In a move designed to consolidate departments with shared intellectual interests, Biochemistry and Molecular Biology will merge with Cellular and Development in the near future.
The concentrations in Biology and Biochemical Sciences will remain unchanged, officials said.
Mangelsdorf Professor of Natural Sciences J. Woodland Hastings who is head tutor for biology concentrators, said overlapping interests and practices forced the move.
"It's intellectually coherent for the two to be a single department," Hastings said. "At some point we discovered we were interested in the same things."
Under the change, the Cellular and development Biology Department, originally included in the biology concentration, will join the Department of Biochemistry and Molecular Biology to form the Department of Cellular and Molecular Biology.
Hastings said the change will provide moreleeway for biology and biochemistry concentrators.
"I don't think it will change students'concentrations except by having more options foradvisors and thesis research," Hastings said.
Professor of Biology William M. Gelbart saidthe move would also make it easier to hirefaculty.
"Over the years, we made appointments whichcould have been just as easily made in eitherdepartments," Gelbart said. "The overlap was solarge that it reached a point where it wasintellectually hard to justify why they should beseparate entities."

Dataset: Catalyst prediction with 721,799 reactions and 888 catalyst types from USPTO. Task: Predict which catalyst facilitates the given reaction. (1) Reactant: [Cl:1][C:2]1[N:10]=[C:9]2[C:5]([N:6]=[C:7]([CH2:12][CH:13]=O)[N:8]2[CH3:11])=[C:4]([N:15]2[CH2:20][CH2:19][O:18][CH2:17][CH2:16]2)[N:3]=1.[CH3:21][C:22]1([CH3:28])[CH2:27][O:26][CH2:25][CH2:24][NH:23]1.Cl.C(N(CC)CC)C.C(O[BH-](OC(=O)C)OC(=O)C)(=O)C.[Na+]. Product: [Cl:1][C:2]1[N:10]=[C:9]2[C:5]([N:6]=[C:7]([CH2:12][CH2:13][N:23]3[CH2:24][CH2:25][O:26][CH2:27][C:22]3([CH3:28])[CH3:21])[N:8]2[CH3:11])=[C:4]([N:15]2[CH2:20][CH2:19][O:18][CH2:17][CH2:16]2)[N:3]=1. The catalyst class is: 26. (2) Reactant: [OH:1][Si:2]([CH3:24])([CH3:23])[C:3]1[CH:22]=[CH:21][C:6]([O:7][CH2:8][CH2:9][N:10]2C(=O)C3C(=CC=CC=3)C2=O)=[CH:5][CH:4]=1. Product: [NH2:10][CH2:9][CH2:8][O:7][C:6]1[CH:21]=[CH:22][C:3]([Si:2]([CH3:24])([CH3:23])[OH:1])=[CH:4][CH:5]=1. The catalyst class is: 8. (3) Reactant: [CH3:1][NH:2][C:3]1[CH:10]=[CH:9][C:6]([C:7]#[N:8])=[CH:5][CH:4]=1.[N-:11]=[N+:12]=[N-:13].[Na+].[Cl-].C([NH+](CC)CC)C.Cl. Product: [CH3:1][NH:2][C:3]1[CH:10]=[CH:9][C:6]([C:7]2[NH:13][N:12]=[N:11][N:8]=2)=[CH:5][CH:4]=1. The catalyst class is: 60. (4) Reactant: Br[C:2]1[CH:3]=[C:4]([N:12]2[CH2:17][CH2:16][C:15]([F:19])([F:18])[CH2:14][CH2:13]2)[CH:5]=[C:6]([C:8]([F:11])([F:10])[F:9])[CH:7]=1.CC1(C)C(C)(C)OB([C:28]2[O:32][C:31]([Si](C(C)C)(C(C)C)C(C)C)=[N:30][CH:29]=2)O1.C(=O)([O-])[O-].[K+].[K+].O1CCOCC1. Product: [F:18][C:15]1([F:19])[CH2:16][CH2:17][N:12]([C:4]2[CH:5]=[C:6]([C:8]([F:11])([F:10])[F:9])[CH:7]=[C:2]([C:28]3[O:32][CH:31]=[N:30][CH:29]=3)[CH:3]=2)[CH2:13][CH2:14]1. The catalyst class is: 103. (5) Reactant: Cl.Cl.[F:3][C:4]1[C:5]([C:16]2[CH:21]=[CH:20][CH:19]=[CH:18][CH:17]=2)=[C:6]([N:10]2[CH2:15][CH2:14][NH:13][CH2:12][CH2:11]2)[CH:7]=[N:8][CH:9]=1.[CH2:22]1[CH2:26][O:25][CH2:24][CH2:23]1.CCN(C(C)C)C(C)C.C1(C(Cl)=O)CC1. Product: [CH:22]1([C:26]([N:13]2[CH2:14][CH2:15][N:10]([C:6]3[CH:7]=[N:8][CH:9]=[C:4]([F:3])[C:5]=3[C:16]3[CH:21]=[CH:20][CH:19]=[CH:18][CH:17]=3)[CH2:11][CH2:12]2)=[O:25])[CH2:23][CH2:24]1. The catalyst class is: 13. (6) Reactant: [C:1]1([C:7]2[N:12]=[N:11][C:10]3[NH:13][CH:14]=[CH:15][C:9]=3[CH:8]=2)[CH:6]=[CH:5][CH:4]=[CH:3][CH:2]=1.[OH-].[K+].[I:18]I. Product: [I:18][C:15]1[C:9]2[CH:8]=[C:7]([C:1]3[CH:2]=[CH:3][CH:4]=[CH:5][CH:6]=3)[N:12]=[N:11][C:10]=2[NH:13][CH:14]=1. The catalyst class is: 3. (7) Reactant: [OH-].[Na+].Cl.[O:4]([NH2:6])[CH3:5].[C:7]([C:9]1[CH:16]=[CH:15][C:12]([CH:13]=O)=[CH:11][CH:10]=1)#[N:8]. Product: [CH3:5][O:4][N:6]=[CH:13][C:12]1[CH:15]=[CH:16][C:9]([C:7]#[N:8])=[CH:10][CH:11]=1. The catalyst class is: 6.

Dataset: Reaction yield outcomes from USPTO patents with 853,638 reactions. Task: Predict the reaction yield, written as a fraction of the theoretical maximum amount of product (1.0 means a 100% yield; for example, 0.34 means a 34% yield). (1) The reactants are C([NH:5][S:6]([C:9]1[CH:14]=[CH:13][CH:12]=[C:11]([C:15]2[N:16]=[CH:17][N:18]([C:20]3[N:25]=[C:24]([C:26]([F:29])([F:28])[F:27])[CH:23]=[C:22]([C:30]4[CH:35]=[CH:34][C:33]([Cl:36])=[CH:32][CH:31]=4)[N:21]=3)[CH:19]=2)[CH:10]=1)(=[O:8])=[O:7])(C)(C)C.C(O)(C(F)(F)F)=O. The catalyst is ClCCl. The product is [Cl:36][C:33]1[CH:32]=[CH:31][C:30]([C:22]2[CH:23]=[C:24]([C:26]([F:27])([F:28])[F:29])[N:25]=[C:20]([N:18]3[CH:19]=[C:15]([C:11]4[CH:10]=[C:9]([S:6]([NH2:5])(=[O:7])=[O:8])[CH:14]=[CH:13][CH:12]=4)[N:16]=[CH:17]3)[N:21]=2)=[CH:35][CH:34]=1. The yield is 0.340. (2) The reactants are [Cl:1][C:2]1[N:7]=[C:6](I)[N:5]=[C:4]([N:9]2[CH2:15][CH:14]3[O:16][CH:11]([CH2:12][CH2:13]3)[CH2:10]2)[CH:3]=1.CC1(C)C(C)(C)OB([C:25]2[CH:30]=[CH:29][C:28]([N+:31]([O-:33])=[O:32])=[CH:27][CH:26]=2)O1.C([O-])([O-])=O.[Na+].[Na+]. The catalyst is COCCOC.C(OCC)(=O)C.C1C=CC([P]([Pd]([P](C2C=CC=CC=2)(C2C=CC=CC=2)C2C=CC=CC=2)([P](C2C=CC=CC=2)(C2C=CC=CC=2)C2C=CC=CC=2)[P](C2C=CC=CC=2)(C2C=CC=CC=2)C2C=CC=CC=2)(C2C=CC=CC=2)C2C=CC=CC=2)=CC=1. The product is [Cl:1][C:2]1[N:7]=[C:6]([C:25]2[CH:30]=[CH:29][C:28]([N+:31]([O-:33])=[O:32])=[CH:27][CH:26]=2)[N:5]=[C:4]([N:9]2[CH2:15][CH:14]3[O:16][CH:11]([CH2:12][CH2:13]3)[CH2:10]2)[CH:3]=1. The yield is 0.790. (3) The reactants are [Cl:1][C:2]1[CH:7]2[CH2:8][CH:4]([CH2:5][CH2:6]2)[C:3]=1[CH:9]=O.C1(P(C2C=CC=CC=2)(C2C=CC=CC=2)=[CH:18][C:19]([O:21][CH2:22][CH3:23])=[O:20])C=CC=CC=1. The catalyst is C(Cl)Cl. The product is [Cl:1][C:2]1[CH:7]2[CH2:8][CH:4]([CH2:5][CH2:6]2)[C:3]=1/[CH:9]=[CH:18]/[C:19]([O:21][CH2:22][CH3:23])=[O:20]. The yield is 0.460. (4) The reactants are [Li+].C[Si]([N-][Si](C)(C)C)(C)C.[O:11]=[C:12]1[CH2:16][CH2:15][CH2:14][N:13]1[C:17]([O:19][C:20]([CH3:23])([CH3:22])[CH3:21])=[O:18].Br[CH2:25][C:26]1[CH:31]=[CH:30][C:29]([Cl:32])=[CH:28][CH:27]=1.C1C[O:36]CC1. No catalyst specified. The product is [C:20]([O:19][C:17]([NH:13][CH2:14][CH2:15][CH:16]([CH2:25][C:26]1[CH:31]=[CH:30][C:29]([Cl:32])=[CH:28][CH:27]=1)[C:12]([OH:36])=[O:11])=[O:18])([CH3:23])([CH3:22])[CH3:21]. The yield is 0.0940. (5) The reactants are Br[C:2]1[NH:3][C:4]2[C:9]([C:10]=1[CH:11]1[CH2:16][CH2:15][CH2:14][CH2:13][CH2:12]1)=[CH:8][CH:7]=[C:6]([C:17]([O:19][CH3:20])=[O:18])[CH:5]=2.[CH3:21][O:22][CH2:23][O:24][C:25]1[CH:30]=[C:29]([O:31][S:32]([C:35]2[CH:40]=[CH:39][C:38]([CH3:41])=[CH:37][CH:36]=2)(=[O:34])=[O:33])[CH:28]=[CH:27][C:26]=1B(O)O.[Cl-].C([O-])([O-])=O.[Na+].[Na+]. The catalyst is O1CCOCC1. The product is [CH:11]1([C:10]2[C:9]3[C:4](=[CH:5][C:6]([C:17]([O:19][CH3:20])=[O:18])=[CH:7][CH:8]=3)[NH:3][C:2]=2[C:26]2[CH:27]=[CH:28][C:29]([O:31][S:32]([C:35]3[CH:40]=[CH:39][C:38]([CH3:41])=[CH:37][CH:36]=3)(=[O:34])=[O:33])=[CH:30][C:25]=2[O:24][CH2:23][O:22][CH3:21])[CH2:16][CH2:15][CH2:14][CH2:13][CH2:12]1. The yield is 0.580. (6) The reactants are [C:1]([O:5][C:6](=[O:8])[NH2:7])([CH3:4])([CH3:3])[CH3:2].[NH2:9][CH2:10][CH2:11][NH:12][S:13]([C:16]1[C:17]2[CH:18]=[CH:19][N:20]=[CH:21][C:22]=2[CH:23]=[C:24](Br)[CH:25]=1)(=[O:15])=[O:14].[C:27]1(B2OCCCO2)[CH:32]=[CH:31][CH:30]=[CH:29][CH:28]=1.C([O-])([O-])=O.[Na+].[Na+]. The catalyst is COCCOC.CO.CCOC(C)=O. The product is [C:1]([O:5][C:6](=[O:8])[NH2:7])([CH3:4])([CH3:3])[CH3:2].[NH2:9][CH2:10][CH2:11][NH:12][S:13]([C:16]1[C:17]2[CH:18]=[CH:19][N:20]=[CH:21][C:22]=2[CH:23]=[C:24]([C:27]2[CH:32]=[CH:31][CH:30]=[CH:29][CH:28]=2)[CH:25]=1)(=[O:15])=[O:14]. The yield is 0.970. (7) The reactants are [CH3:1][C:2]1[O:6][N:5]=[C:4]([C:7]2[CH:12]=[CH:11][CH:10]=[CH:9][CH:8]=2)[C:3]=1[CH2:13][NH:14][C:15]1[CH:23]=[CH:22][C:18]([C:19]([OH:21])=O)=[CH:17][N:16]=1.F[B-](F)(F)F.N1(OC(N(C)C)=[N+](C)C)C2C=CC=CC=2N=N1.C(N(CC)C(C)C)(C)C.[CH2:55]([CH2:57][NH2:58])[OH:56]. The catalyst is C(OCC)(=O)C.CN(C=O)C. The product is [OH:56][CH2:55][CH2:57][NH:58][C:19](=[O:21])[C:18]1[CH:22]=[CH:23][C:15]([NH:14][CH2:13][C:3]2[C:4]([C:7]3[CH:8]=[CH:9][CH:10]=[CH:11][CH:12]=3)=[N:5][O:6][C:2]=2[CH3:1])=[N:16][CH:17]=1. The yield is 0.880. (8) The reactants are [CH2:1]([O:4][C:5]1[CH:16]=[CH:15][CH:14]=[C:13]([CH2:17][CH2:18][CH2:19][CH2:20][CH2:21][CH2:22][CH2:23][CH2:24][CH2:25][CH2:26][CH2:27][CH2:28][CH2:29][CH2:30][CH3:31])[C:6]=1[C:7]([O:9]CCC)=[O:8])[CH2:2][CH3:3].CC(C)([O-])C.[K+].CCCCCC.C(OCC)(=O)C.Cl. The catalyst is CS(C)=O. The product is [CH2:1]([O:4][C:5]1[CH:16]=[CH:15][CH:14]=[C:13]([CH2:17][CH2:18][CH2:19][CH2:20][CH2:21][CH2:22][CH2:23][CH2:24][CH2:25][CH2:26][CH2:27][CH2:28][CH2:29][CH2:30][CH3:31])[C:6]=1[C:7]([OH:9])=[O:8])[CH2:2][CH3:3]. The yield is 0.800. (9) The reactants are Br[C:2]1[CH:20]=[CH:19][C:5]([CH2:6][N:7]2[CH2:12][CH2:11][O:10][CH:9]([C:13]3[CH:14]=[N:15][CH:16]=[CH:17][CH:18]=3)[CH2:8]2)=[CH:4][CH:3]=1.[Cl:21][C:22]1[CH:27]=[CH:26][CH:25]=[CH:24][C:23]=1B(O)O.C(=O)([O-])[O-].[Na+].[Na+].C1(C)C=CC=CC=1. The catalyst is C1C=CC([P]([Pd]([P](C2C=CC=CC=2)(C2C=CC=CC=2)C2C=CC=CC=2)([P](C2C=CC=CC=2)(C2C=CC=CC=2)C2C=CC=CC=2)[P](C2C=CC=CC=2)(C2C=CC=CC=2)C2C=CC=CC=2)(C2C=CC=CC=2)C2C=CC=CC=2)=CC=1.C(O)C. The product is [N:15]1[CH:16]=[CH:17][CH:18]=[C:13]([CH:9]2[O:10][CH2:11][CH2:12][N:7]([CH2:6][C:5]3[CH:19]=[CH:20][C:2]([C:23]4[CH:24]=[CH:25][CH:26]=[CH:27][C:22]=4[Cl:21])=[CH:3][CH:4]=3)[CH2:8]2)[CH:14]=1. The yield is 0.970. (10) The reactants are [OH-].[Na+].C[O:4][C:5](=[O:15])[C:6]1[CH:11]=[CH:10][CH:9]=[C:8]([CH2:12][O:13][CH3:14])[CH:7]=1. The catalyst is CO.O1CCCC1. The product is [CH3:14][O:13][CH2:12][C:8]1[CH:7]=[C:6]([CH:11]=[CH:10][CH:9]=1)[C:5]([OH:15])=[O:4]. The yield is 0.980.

Higgins Professor of Biochemistry GuidoGuidotti agreed.
"Concerns of planning the future of cellularbiological sciences at Harvard turns into aquestion of how best to engage in hiring facultyto expand the field, and it's better to have oneunit working together than two," Guidotti said.
The new department is to be headed by Professorof Biochemistry and Biophysics Don C. Wiley, thecurrent chair of the Biochemistry and MolecularBiology Department.
The decision had been a topic of discussion fora number of years, professors interviewed said.
James E. Davis, lecturer on bio-chemistry,molecular biology and chemistry, said the mergerof two departments' graduate programs four yearsago led them to propose a similar change forundergraduates.
"It was the first logical step towardcooperation designed all along to eventually leadto a merger," Davis said. "There had been a numberof joint faculty meetings and a joint facultyretreat since then.
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